From the impressive Oten-mon gate to the shrine grounds, you’ll see eye-catching small white gravel and vermilion-painted buildings. The contrast between white, vermilion, and the blue of the sky is like a piece of art unique to Heian Jingu Shrine. In addition, this white gravel is spread all over the shrine grounds, and has a special meaning to cleanse around God. This is a special space where you can experience both rigor and delicacy. For a child, seeing such a landscape will enrich their mind.
Reason 4: Important Cultural Property – Daigokuden
Finally you have reached the main building of Heian Jingu Shrine, Daigokuden. Heiankyo’s official government office, Chodo-in, is reproduced at a scale of 5/8. Chodo-in housed the emperor’s throne and was also the location of important national ceremonies during the Heiankyo period. The size and magnificence of Daigokuden are impressive, but you can imagine that Heiankyo at that time was even larger.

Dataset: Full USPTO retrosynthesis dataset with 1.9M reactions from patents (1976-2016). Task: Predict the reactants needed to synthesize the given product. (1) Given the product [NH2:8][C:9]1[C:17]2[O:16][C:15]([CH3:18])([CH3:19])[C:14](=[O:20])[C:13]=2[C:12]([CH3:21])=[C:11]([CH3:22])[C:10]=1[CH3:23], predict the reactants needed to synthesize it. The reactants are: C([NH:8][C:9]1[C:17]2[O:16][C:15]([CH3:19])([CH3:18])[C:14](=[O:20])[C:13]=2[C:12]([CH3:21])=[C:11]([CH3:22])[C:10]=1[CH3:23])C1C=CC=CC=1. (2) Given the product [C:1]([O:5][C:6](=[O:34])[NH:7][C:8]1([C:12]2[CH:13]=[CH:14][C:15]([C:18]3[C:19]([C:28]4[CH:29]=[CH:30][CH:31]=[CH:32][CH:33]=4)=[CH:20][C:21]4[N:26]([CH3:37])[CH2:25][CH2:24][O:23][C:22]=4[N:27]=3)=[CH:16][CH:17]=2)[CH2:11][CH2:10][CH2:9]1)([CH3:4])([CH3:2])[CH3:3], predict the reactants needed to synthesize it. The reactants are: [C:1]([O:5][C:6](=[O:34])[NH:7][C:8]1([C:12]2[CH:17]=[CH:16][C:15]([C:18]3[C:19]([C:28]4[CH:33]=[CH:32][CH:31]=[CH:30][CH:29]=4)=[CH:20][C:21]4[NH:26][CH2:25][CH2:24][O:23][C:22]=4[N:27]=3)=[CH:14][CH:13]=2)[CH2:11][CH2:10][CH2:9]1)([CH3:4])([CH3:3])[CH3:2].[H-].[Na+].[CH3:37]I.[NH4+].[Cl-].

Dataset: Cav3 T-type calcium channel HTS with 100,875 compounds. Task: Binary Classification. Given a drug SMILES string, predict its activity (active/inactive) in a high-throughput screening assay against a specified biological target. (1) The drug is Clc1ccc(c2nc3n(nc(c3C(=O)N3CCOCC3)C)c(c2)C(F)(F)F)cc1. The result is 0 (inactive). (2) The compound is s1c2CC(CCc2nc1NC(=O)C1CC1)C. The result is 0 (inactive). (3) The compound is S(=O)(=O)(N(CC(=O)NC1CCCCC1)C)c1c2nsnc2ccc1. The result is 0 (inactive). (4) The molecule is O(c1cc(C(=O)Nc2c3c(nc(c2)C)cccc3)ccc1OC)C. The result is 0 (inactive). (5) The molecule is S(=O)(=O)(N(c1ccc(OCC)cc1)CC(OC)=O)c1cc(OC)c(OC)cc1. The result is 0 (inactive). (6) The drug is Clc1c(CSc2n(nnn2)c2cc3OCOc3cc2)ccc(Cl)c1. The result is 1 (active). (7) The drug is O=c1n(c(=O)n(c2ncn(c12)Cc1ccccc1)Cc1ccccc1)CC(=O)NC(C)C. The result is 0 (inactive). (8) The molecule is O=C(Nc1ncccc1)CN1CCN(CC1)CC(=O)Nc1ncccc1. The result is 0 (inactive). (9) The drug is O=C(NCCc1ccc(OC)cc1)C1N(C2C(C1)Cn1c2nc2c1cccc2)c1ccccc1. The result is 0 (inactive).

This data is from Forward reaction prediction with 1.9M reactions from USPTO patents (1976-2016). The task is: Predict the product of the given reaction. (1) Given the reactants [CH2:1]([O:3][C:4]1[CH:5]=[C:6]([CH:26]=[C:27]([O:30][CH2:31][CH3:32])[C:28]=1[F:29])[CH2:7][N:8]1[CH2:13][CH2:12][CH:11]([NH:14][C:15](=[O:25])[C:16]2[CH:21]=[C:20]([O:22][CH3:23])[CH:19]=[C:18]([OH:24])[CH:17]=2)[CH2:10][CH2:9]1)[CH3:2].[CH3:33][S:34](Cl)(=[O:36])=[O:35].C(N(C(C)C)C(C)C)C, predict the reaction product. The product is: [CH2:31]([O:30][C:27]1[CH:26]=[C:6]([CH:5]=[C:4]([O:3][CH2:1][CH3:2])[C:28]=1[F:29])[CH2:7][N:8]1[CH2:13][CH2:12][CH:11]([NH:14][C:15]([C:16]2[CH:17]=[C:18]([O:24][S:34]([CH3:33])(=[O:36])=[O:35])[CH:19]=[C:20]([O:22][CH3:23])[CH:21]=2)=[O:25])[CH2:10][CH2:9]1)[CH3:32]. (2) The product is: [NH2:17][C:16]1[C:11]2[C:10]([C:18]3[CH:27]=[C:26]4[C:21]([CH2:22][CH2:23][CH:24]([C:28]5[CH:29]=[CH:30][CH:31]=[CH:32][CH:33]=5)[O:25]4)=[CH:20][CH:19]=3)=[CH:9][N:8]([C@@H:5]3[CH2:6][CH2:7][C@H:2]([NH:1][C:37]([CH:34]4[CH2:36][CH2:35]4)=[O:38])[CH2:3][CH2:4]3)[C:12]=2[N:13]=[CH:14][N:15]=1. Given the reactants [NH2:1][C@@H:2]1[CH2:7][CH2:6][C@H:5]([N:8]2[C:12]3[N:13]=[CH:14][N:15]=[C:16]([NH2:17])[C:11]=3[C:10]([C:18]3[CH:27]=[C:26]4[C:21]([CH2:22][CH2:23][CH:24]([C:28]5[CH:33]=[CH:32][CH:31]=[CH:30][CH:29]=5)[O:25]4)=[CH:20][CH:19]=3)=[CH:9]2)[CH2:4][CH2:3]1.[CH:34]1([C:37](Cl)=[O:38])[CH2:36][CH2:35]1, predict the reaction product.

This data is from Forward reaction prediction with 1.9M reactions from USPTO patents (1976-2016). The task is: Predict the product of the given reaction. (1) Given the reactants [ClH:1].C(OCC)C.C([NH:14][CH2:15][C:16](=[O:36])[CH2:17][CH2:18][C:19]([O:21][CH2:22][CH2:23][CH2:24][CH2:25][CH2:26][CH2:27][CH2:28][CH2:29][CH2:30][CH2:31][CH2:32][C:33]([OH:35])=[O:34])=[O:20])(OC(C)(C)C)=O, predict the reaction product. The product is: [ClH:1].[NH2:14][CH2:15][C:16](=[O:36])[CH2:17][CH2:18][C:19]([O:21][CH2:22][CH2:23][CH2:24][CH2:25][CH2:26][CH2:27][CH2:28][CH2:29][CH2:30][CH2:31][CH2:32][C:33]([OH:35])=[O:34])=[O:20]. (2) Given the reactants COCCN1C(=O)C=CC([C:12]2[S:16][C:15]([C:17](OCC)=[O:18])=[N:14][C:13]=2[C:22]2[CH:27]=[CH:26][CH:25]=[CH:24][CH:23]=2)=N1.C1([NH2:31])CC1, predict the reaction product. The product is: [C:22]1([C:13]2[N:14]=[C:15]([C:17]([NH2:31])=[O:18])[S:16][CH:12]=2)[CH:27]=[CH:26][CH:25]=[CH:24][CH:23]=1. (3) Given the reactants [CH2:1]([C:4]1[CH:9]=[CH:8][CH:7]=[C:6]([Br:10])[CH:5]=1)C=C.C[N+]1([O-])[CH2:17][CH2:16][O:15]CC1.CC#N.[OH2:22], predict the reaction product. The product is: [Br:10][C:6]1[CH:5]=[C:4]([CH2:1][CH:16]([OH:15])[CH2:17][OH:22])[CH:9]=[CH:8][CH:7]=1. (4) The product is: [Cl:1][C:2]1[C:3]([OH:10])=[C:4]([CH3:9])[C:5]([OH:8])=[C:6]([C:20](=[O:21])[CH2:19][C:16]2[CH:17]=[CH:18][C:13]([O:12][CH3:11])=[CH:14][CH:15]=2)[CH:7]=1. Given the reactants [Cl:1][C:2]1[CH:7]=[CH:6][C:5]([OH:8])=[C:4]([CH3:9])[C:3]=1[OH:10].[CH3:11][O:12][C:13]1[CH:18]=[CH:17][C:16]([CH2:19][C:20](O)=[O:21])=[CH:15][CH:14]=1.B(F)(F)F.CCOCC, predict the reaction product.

Reason 5: “Shinen” to Enjoy the Nature of the Seasons
The Heian Jingu Shrine surrounds the shrine in a migratory style and consists of four gardens: south, west, middle and east. Its size is about 3.3 hectares! Shin-en is designated as a National Scenic Spot, and you can feel something different depending on the season. Many turtles and carp can be seen swimming in the large pond, and small children will be happy. A visit to Shin-en costs 600 yen for adults and 400 yen for children.
Reason 6: “Soryu-rou (tower)” Consisting of five tower gates
“Soryu-rou” extends to the east, right from Daigokuden. This Soryu Tower is also designated as an Important Cultural Property of the country. The name Soryu is the same as one of the four gods which are said to have protected Kyoto. The others are Byakko, Suzaku, and Genbu. Perhaps you can feel something spiritual when visiting this place.
Reason 7: “Jidai Matsuri”, One of the Three Major Festivals in Kyoto
Famous as one of the three major festivals that represent Kyoto, “Jidai Matsuri” is a festival at Heian Jingu Shrine. The main event of this festival is a parade displaying traditional costumes of each era of Japanese history. The procession that recreates the customs of the times from the Enryaku to the Meiji era is reminiscent of the good old city of Kyoto, and both children and adults are sure to enjoy an annual time slip! It is held every year on October 22, the day of the capital relocation.